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Thread: deworming dogs

  1. #11
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    Quote Originally Posted by vom Dufenshmirtz View Post
    Indeed. However, 25g of SG at Tractor Supply is $20 (while $9 in the same store in the US) and it's not even enough to treat a single dog (44 lbs in my case) with min of 3 doses (5 is usually recommended for Giardia). I just oredered liquid SG from Amazon shipped to Canada for US$33 125 ml, it's 5 times the amount in the 25 g horse paste.
    How do you spell 'tight wad'?
    Careful with your "ciphering" there when you're using large animal drugs "off label". The dose of fenbendazole for dogs is 50mg/kg, so your 20kg dog needs 1000mg per dose or 1 gram. The tube of horse wormer is 25g or 25 doses for your dog.
    125ml is not 5x the 25g tube of paste. ml do not equal g if you don't know the mg/ml or the mg/g

    the 125ml goat dewormer is a 10% solution or 100mg/ml so you're getting a total of 12,500mg or 12.5g or 1/2 the amount of the horse tube, but in a much easier format to dose your dog
    Last edited by be2man; December 25th, 2014 at 12:32 AM.

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  3. #12
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    We use Strongid T that I get prescription from Vet. We do 2 dogs and five cats usually twice a year and bottle lasts a couple of years or more. I think I paid about $20.00 for the last one.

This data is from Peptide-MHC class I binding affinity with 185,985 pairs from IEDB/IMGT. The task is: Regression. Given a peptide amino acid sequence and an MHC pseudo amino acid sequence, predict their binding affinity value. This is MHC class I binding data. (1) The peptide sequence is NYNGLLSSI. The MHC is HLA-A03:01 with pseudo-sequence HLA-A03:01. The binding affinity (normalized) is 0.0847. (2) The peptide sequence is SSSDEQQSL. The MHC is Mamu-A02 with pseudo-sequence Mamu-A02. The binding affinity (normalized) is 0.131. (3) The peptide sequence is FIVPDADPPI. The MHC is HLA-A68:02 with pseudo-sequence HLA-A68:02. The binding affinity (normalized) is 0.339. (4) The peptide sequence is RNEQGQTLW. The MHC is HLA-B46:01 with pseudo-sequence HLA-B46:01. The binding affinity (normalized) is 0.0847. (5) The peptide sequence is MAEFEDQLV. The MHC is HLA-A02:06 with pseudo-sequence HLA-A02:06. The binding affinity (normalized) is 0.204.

Cats seem to have worms more than the dogs. I don't think I have actually seen them in the dog stools but definitely in the cats, and knowing the dogs think nothing about picking up treats off of the ground i don't take any chances.
    Stu.

  4. #13
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    You scared me there for a minute. But it's always good to double check things like that and I agree, one needs to be super-duper careful with dosage.

    The dose of fenbendazole for dogs is 50mg/kg, so your 20kg dog needs 1000mg per dose or 1 gram.
    Agree

    The tube of horse wormer is 25g or 25 doses for your dog.
    eh, the tube I am holding in my hand says 100 mg/g, so I need 10 g of paste to get 1g (1000 mg) of Fenbendazole.

    ml do not equal g if you don't know the mg/ml or the mg/g
    duh


    the 125ml goat dewormer is a 10% solution or 100mg/ml so you're getting a total of 12,500mg or 12.5g
    right

    or 1/2 the amount of the horse tube
    since both are 100mg/g or ml, the 125 ml is 5x the amount of drug in 25 g paste

    but in a much easier format to dose your dog
    Agree, but I have .01 g scale, so paste would not be a problem.


    Here's a dosage summary from another site

    Panacur/Safeguard (Fenbendazole) Dosages for Dogs

    The appropriate dosage of fenbendazole for dogs is 22.7 mg/lb.

    A 35-pound dog would require 794.5 mg of fenbendazole per day for 3 days in a row
    (a total of 2383.5 mg)
    A 40-pound dog would require 908 mg per day (a total of 2724 mg)
    A 45-pound dog would require 1021.5 mg per day (a total of 3064.5 mg)
    A 50-pound dog would require 1135 mg per day (a total of 3405 mg)
    A 55-pound dog would require 1248.5 mg per day (a total of 3745.5 mg)

    A 92 gm tube of equine Safeguard/Panacur dewormer contains a fenbendazole concentration of 10% (100 mg/g). Just as seen above, the dose is per day for 3 days in a row. Using this method with the paste will have the following dosages per weight of dog (numbers have been approximated for ease of calculation and administration:

    35 lb = 8 grams of paste per day